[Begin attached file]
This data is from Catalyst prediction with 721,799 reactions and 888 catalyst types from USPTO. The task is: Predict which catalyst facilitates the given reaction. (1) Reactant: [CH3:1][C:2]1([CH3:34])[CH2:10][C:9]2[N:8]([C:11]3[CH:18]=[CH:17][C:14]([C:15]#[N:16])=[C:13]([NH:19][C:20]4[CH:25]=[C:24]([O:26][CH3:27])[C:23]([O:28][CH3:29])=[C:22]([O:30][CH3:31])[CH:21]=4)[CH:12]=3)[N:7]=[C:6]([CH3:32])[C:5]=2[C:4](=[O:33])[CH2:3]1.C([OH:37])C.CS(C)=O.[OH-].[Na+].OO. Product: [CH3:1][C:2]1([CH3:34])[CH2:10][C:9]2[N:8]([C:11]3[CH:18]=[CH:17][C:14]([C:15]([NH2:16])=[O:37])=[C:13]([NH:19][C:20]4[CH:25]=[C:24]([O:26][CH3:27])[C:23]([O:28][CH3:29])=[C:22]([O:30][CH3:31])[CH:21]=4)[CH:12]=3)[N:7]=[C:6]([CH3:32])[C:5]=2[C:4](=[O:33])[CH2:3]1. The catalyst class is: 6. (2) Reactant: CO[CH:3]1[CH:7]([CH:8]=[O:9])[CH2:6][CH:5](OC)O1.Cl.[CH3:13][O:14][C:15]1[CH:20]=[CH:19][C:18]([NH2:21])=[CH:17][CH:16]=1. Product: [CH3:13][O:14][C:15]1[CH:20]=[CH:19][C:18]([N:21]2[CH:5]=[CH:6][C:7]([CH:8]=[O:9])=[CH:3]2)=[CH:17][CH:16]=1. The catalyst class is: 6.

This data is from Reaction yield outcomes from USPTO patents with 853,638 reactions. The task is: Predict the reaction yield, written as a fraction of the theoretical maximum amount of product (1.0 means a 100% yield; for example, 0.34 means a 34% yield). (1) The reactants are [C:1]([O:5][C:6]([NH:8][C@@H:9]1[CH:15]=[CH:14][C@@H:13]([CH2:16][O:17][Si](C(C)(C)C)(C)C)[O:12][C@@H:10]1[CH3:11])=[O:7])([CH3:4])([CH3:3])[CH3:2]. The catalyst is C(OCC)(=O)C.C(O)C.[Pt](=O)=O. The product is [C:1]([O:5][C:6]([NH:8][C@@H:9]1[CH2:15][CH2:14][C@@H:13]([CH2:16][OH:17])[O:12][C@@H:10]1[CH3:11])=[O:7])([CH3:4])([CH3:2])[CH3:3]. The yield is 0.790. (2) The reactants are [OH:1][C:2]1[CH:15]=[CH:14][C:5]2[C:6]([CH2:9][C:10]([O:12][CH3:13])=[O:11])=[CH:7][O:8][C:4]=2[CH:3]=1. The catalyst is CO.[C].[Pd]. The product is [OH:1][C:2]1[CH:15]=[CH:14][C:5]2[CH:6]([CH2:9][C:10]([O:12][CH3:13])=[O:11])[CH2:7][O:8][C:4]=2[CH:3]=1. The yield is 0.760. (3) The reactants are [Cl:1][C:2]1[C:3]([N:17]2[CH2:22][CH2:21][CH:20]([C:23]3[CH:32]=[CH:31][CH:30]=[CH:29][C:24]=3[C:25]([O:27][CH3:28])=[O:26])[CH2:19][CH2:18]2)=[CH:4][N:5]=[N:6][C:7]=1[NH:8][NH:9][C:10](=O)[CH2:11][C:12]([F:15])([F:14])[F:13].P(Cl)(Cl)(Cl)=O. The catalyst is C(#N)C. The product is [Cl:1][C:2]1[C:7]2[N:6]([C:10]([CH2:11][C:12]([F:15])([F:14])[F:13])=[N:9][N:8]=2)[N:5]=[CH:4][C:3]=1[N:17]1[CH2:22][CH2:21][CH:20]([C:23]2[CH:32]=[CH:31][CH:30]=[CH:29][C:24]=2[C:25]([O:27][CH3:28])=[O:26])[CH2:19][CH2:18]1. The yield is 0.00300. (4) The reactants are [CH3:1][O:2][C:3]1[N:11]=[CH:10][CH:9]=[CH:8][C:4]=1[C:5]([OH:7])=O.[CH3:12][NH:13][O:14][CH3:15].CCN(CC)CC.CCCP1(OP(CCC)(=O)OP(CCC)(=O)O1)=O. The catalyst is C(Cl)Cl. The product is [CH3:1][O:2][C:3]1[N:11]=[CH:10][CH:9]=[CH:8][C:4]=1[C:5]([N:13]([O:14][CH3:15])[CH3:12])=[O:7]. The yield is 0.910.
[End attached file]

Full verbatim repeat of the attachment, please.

This data is from Catalyst prediction with 721,799 reactions and 888 catalyst types from USPTO. The task is: Predict which catalyst facilitates the given reaction. (1) Reactant: [CH3:1][C:2]1([CH3:34])[CH2:10][C:9]2[N:8]([C:11]3[CH:18]=[CH:17][C:14]([C:15]#[N:16])=[C:13]([NH:19][C:20]4[CH:25]=[C:24]([O:26][CH3:27])[C:23]([O:28][CH3:29])=[C:22]([O:30][CH3:31])[CH:21]=4)[CH:12]=3)[N:7]=[C:6]([CH3:32])[C:5]=2[C:4](=[O:33])[CH2:3]1.C([OH:37])C.CS(C)=O.[OH-].[Na+].OO. Product: [CH3:1][C:2]1([CH3:34])[CH2:10][C:9]2[N:8]([C:11]3[CH:18]=[CH:17][C:14]([C:15]([NH2:16])=[O:37])=[C:13]([NH:19][C:20]4[CH:25]=[C:24]([O:26][CH3:27])[C:23]([O:28][CH3:29])=[C:22]([O:30][CH3:31])[CH:21]=4)[CH:12]=3)[N:7]=[C:6]([CH3:32])[C:5]=2[C:4](=[O:33])[CH2:3]1. The catalyst class is: 6. (2) Reactant: CO[CH:3]1[CH:7]([CH:8]=[O:9])[CH2:6][CH:5](OC)O1.Cl.[CH3:13][O:14][C:15]1[CH:20]=[CH:19][C:18]([NH2:21])=[CH:17][CH:16]=1. Product: [CH3:13][O:14][C:15]1[CH:20]=[CH:19][C:18]([N:21]2[CH:5]=[CH:6][C:7]([CH:8]=[O:9])=[CH:3]2)=[CH:17][CH:16]=1. The catalyst class is: 6.

This data is from Reaction yield outcomes from USPTO patents with 853,638 reactions. The task is: Predict the reaction yield, written as a fraction of the theoretical maximum amount of product (1.0 means a 100% yield; for example, 0.34 means a 34% yield). (1) The reactants are [C:1]([O:5][C:6]([NH:8][C@@H:9]1[CH:15]=[CH:14][C@@H:13]([CH2:16][O:17][Si](C(C)(C)C)(C)C)[O:12][C@@H:10]1[CH3:11])=[O:7])([CH3:4])([CH3:3])[CH3:2]. The catalyst is C(OCC)(=O)C.C(O)C.[Pt](=O)=O. The product is [C:1]([O:5][C:6]([NH:8][C@@H:9]1[CH2:15][CH2:14][C@@H:13]([CH2:16][OH:17])[O:12][C@@H:10]1[CH3:11])=[O:7])([CH3:4])([CH3:2])[CH3:3]. The yield is 0.790. (2) The reactants are [OH:1][C:2]1[CH:15]=[CH:14][C:5]2[C:6]([CH2:9][C:10]([O:12][CH3:13])=[O:11])=[CH:7][O:8][C:4]=2[CH:3]=1. The catalyst is CO.[C].[Pd]. The product is [OH:1][C:2]1[CH:15]=[CH:14][C:5]2[CH:6]([CH2:9][C:10]([O:12][CH3:13])=[O:11])[CH2:7][O:8][C:4]=2[CH:3]=1. The yield is 0.760. (3) The reactants are [Cl:1][C:2]1[C:3]([N:17]2[CH2:22][CH2:21][CH:20]([C:23]3[CH:32]=[CH:31][CH:30]=[CH:29][C:24]=3[C:25]([O:27][CH3:28])=[O:26])[CH2:19][CH2:18]2)=[CH:4][N:5]=[N:6][C:7]=1[NH:8][NH:9][C:10](=O)[CH2:11][C:12]([F:15])([F:14])[F:13].P(Cl)(Cl)(Cl)=O. The catalyst is C(#N)C. The product is [Cl:1][C:2]1[C:7]2[N:6]([C:10]([CH2:11][C:12]([F:15])([F:14])[F:13])=[N:9][N:8]=2)[N:5]=[CH:4][C:3]=1[N:17]1[CH2:22][CH2:21][CH:20]([C:23]2[CH:32]=[CH:31][CH:30]=[CH:29][C:24]=2[C:25]([O:27][CH3:28])=[O:26])[CH2:19][CH2:18]1. The yield is 0.00300. (4) The reactants are [CH3:1][O:2][C:3]1[N:11]=[CH:10][CH:9]=[CH:8][C:4]=1[C:5]([OH:7])=O.[CH3:12][NH:13][O:14][CH3:15].CCN(CC)CC.CCCP1(OP(CCC)(=O)OP(CCC)(=O)O1)=O. The catalyst is C(Cl)Cl. The product is [CH3:1][O:2][C:3]1[N:11]=[CH:10][CH:9]=[CH:8][C:4]=1[C:5]([N:13]([O:14][CH3:15])[CH3:12])=[O:7]. The yield is 0.910.